More generally, the sporting field is, today, one of the few places Australia is confident in projecting itself internationally. And to do so assumes a certain level of competence over an extended period, based on hard work and honed skills – not smarter cheating.
This has made for some interesting analysis of the Essendon doping saga. Australian sporting teams have long prided themselves on, as the ol’ adage goes, ‘playing hard but fair’. Well, now that that doesn’t appear to be so – and in Australian Rules, of all sports. Punters and commentators alike are groping for explanations that don’t undermine both the integrity of the game and their sense of Australianness.
The most common of these has been what I’ve come to call the ‘gone rogue’ theory, in which all the blame is heaped on a couple of fall guys; namely, Stephen Dank, the Essendon sports scientist who oversaw the regime.
But, as Stephanie Convery pointed out in Overland, the institutional, cultural and material pressures on players to not just take part in the program, but to remain silent about it, were considerable. The conditions that led to Essendon’s doping regime have been developing over many years and continue to exist. It is, in many ways, a by-product of the ‘win at all costs’ attitude – coupled with sizeable financial incentives – that have become an intrinsic element of professional sport.
These conditions are hardly new, nor are they unique to Australia or, indeed, Aussie Rules. Thus, doping in other sports by other countries is fairly common. And there’s usually a long line of Australians quick to call these ‘cheats!’ out on their indiscretion. But when it’s Australian sportsmen, in the quintessentially Australian game, there seems to be a bit of a blind spot in the national consciousness.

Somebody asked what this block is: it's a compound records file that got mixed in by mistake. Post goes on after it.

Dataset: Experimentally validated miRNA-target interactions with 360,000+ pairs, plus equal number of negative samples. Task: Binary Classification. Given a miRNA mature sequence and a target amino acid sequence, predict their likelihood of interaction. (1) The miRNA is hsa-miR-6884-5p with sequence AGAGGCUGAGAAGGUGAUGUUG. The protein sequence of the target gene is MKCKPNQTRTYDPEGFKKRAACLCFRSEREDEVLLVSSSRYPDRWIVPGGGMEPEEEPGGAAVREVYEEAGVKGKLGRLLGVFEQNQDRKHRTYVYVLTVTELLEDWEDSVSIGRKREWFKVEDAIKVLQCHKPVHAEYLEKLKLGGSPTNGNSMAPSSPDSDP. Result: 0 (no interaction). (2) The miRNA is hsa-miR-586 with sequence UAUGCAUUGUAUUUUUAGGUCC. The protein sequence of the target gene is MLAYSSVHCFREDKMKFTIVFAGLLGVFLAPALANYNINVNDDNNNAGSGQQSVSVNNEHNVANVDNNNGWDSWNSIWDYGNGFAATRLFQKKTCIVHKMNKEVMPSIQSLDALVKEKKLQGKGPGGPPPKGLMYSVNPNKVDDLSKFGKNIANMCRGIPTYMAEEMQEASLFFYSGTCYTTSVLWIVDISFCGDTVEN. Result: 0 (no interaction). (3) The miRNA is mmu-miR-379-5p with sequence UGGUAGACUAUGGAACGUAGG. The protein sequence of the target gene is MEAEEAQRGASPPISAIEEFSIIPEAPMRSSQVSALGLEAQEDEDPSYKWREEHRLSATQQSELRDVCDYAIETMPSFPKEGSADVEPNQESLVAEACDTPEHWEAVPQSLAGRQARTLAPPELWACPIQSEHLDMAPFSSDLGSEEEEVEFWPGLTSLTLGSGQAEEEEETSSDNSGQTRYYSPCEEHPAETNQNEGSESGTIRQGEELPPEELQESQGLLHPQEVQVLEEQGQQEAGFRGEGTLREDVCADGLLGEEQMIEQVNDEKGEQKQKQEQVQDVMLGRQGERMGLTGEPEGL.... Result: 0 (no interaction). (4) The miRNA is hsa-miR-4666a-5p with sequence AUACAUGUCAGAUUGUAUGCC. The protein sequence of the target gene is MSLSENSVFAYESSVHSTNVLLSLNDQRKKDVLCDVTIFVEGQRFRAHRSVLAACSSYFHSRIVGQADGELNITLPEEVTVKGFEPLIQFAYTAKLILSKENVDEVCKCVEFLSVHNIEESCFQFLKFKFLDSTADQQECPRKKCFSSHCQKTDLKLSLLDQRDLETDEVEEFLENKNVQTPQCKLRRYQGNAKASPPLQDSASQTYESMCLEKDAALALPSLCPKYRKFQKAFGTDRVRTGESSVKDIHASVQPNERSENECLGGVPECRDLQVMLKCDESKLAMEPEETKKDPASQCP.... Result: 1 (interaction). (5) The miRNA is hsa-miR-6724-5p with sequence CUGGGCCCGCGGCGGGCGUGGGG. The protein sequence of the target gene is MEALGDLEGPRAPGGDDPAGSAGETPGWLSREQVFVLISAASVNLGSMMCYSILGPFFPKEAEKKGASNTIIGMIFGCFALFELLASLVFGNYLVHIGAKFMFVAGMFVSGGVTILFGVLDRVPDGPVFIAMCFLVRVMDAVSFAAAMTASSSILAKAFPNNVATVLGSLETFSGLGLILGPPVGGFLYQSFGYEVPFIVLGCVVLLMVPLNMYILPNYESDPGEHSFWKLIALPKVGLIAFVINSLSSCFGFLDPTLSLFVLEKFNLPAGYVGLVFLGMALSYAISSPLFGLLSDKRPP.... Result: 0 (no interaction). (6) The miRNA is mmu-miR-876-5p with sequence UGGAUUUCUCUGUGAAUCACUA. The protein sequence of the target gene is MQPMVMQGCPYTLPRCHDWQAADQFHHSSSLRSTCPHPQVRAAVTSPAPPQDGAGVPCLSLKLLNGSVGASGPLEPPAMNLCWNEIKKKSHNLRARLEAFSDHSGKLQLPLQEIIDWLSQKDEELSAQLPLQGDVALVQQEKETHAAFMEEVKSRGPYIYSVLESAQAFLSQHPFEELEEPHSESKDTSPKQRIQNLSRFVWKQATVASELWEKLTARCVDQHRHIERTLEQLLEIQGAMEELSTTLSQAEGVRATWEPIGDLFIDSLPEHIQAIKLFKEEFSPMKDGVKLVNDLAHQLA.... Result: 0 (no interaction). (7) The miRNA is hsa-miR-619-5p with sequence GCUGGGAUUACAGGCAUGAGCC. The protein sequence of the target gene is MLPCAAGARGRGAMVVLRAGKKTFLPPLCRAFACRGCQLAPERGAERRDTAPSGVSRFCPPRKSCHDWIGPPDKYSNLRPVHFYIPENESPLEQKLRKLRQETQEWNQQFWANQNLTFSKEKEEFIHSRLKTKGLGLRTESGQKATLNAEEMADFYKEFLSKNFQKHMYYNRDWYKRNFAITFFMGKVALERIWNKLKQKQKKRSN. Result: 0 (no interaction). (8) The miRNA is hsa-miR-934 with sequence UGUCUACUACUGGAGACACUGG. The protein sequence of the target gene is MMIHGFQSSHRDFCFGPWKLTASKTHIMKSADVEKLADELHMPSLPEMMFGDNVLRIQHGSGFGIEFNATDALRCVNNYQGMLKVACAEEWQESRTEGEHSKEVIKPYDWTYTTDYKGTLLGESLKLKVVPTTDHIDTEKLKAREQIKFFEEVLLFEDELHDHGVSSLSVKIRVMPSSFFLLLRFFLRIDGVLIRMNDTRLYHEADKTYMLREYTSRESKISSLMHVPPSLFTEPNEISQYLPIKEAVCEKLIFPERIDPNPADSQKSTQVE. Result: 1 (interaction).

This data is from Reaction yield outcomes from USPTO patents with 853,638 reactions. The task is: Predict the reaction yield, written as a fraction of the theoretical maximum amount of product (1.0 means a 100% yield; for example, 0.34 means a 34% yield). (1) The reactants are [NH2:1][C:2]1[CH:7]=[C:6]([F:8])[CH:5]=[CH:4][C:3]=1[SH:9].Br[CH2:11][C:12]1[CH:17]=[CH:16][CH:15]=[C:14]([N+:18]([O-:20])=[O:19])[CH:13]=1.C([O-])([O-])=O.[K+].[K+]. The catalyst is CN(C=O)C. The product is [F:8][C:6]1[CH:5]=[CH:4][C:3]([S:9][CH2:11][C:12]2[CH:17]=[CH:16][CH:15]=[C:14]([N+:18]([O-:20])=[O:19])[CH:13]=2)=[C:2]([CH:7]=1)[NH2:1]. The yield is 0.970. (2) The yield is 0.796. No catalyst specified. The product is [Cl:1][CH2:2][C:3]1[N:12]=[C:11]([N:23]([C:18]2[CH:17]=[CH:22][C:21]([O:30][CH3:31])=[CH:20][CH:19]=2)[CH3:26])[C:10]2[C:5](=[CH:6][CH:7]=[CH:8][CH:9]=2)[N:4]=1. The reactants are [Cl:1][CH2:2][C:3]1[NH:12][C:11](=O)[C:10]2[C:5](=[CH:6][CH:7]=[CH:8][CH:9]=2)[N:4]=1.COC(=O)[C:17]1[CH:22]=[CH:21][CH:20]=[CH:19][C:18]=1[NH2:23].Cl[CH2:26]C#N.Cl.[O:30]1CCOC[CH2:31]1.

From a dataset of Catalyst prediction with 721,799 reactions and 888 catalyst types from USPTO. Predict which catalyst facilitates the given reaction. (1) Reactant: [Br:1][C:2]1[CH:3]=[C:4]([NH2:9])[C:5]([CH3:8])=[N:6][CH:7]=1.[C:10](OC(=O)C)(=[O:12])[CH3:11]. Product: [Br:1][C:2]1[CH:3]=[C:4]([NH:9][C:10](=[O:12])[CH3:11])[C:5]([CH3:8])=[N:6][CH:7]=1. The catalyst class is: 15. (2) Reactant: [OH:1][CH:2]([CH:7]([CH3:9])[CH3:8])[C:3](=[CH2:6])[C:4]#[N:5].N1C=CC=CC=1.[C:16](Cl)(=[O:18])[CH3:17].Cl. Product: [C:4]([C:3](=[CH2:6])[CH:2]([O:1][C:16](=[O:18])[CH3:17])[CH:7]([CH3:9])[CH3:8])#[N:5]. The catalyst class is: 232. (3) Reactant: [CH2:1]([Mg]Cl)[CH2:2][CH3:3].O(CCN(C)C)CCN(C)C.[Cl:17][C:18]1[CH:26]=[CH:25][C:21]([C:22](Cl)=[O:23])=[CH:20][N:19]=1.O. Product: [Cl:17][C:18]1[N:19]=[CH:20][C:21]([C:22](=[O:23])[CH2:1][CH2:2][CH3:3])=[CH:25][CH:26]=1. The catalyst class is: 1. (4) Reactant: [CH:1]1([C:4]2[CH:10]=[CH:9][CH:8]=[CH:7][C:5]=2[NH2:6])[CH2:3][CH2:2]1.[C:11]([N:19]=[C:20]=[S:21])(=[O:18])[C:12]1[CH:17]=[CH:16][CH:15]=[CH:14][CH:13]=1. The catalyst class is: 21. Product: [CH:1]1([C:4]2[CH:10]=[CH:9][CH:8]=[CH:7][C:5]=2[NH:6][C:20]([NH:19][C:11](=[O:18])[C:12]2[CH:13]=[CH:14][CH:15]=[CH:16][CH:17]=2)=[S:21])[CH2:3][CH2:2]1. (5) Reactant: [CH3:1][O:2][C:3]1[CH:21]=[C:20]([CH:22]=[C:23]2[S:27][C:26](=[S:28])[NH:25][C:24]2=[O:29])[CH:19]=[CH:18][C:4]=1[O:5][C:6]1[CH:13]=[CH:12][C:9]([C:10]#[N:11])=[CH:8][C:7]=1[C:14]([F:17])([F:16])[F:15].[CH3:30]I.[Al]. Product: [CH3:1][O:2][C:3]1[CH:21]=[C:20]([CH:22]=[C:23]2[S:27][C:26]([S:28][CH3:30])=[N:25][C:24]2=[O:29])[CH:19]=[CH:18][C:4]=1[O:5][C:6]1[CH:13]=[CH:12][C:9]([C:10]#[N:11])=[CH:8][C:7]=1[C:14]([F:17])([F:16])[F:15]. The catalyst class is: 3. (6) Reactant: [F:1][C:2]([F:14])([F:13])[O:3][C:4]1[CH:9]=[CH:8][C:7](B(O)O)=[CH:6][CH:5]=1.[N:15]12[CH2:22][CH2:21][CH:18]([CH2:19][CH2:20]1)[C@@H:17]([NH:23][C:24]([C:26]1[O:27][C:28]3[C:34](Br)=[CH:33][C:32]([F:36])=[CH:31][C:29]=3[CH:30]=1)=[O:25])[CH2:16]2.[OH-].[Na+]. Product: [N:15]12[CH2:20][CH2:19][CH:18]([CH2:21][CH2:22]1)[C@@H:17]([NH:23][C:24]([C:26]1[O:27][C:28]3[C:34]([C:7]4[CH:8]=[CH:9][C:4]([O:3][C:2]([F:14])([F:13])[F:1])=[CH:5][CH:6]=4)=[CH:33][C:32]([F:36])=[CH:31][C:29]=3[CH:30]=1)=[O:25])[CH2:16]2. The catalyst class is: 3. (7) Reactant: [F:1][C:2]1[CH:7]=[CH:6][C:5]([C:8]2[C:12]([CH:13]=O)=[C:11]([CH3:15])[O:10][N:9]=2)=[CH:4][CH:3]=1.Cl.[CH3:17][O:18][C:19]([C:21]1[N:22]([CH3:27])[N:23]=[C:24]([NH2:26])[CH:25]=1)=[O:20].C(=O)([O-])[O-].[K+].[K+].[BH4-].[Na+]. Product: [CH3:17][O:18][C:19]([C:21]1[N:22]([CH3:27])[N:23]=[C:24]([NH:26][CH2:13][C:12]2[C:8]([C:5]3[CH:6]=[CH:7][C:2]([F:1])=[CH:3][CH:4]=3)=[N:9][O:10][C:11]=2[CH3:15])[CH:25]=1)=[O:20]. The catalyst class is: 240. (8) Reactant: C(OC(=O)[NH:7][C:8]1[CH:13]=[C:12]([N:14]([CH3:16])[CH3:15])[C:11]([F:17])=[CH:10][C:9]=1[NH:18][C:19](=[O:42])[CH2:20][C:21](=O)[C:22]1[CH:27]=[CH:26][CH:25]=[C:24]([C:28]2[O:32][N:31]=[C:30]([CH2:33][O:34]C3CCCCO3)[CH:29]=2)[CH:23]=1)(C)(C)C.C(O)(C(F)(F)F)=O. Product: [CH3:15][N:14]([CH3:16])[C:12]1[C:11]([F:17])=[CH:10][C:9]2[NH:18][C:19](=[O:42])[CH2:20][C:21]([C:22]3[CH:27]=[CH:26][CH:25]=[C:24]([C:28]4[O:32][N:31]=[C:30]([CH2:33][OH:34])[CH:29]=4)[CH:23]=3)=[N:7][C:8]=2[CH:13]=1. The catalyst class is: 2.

The Essendon saga shatters the myth that organised cheating and doping is the realm of other nations. (A practice, so the narrative goes, that has probably cost Australia countless medals over the journey.) Yet, despite the international Court of Arbitration for Sport’s (CAS) ruling, some are still claiming Australian exceptionalism. And it’s sprouting some highly irrational commentary. Enter Herald Sun chief football writer, Mark Robinson, who believes Jobe Watson should be able to keep his Brownlow Medal despite being found guilty of doping. In fact, his argument is so absurd it’s difficult to know exactly how to attack it without sounding patronising. Needless to say, while much of this saga has been opaque, this point couldn’t be clearer – there is no decision to be made. Whether they want to or not, the AFL has no choice but to take the Brownlow off Watson – he was found to have cheated. Case closed.
‘Robbo’, like many others who are genuinely riven by these revelations, continue to push the ‘gone rogue’ theory as some kind of subconscious damage control mechanism. They’re not just trying to save the reputation of the game they love, they’re also scrambling to preserve a much more fundamental idea of what it means to be Australian.